Mary Voelz Chandler, Denver journalist and art critic, has died

Mary Voelz Chandler, whose passionate, authoritative writing on Denver’s art and architecture changed the way Coloradans looked at their largest city, died in her Denver home on Tuesday, Jan. 10, at the age of 74, according to Joe Rassenfoss, her former editor at the Rocky Mountain News.

Chandler died after battling esophageal cancer, Rassenfoss said. She had previously survived a bout with breast cancer in the 2000s.

“If anyone deserves the word ‘comprehensive’ around her work, it’s Mary,” said Rassenfoss, a longtime friend who hired Chandler at the Rocky Mountain News in 1987. While the Rocky shut down in 2009, Chandler continued consulting and researching for architecture firms and finishing massive projects as a journalist, critic and author, according to architect Alan G. Gass.

“She was an outspoken voice, but everybody respected her,” said Gass, who contributed to Chandler’s 311-page book “Guide to Denver Architecture,” which enjoyed two editions and featured a forward by then-Colorado Gov. John Hickenlooper. “She had her own sense of values, which didn’t always coincide with mine, but we had some (incredible) conversations.”

“She was voracious in her pursuit of the best art Denver had to offer, and she took it all in,” said Bobbi Walker, owner of Walker Fine Art. “Her powerful voice was indeed instrumental in shaping the robust art scene we enjoy today.”

Chandler was born in St. Louis on June 14, 1948, and went on to write for newspapers in Michigan, New York, Virginia and Florida before moving to Colorado with husband David Leon Chandler. She joined the Rocky Mountain News as a reporter in 1987 and three years later convinced her editors to let her write what would become a long-running, must-read arts column.

“She was a great influence on me as a curator and she recognized integrity,” said Timothy J. Standring, curator emeritus of the Denver Art Museum. “She was brass-tacked and hard nosed and didn’t please everybody, but that made her a more admirable critic in my mind, and someone who served the public well.”

Chandler’s award-winning reporting and uncompromising opinions could make artistic careers and infuriate curators, but it was always confident and well-argued, said friends and former colleagues. She closely covered Denver’s Scientific & Cultural Facilities tax district, which supports hundreds of nonprofit cultural organizations, and chronicled the late ’90s and early 2000s museum-building boom in Denver’s Golden Triangle neighborhood from the inside.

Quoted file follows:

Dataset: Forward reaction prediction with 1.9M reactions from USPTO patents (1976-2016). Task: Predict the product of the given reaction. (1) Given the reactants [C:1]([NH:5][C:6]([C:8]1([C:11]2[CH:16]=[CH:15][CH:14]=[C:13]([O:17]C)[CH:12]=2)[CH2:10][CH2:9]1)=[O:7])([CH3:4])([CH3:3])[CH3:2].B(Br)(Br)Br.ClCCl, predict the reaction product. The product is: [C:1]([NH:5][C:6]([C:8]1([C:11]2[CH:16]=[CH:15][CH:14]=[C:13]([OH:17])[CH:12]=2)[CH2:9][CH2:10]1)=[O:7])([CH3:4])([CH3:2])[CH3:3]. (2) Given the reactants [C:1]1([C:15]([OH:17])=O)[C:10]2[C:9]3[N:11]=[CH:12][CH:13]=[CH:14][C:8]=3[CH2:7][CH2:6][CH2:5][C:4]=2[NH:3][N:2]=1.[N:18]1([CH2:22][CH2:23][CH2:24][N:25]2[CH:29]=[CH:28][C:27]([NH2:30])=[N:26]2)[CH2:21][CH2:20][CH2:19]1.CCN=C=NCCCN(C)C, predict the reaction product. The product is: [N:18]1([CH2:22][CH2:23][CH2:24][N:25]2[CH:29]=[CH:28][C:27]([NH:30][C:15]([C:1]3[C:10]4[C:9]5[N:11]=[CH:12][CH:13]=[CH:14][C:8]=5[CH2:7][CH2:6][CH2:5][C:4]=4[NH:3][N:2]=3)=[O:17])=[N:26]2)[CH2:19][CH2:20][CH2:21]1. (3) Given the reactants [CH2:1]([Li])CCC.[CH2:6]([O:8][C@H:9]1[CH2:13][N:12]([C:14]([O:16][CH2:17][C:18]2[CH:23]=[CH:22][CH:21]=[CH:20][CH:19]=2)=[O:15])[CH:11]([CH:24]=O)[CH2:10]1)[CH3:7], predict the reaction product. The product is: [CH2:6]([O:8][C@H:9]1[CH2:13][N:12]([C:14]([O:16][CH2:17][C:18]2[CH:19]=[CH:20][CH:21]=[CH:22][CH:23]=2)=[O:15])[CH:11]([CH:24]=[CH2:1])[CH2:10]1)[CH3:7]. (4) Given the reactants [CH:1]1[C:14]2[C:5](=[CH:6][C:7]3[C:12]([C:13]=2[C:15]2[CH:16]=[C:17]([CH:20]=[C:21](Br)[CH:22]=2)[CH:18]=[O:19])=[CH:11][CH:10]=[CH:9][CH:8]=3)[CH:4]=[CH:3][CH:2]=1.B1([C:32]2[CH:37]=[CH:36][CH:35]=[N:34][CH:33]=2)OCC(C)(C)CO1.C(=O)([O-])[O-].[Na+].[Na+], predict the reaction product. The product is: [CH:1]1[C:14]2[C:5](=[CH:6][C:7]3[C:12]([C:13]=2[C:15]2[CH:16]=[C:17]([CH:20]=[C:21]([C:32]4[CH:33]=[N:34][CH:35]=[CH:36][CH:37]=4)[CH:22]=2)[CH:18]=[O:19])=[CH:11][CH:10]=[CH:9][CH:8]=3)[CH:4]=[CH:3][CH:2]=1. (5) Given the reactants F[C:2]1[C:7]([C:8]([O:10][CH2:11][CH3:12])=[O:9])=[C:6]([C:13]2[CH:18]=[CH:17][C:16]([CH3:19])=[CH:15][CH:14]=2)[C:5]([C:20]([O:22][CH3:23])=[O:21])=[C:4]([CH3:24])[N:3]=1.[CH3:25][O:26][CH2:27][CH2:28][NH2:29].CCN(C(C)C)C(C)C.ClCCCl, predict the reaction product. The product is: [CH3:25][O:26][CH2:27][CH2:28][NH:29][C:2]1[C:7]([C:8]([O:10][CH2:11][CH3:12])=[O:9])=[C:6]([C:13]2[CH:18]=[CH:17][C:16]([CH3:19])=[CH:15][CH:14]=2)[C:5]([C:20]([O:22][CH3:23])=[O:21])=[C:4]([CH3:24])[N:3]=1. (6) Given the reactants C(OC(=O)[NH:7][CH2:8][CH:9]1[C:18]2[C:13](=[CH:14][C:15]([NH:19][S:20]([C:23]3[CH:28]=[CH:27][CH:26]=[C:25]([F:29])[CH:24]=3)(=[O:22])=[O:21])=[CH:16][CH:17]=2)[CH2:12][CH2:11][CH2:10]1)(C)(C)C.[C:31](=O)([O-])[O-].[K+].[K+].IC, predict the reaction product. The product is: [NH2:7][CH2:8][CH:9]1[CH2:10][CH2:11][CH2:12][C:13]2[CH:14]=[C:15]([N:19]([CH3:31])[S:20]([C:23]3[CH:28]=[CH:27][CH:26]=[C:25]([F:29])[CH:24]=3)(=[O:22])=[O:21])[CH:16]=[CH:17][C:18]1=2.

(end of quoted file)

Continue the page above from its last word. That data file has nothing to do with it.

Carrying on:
“She came to each story with an open mind and genuine curiosity,” said Christoph Heinrich, director of Denver Art Museum. “Her dry sense of humor and passion for Denver’s cultural evolution are deeply missed.”

Renowned architect Daniel Libeskind’s sleek, silvery addition to the Denver Art Museum, known as the Hamilton Building, helped usher in a new age for Denver’s museum scene. Chandler covered that as seriously as then-tiny museums such as the Kirkland Museum of Fine & Decorative Art. She opposed and endorsed major civic projects — such as a proposed move of the History Colorado Center to Civic Center — and influenced mayors, architects and artists, and readers.

“I think I did about 30 temporary exhibitions at the original Kirkland Museum location, and Mary reviewed every single one of them,” said Hugh Grant, founding director and curator of the Kirkland Museum.

“It was extraordinary how she did it week in and week out, year after year. And, in addition to all that coverage of museums and individual artist’s shows, Mary reported on historic buildings being threatened and kept up with new architecture across the city,” Grant said. “She deserves to be considered one of the most important art critics in the history of Colorado. We will miss her a great deal.”

Architect David Tryba, who founded the nationally known Tryba Architects, met Chandler around the time he was just getting started in the business, in the late 1980s. Despite their occasional and pitched battles, they always remained friends.

“We often found ourselves on different sides of issues, and she never pulled any punches,” Tryba said. “But what she did was critical as Denver was becoming a contemporary city. We went through a very bleak period when historic buildings were being (demolished) all over Denver, and she and I worked together on preservation. Her column was so important in helping everyone understand why we needed to save what we had left. She dominated the public opinion.”

The Denver Press Club will host a gathering for friends and family of Chandler at 6 p.m. Friday, Jan. 20, at 1330 Glenarm Place. She was inducted into the club’s Hall of Fame in 2015. Details on another memorial event will be posted at denverpressclub.org.

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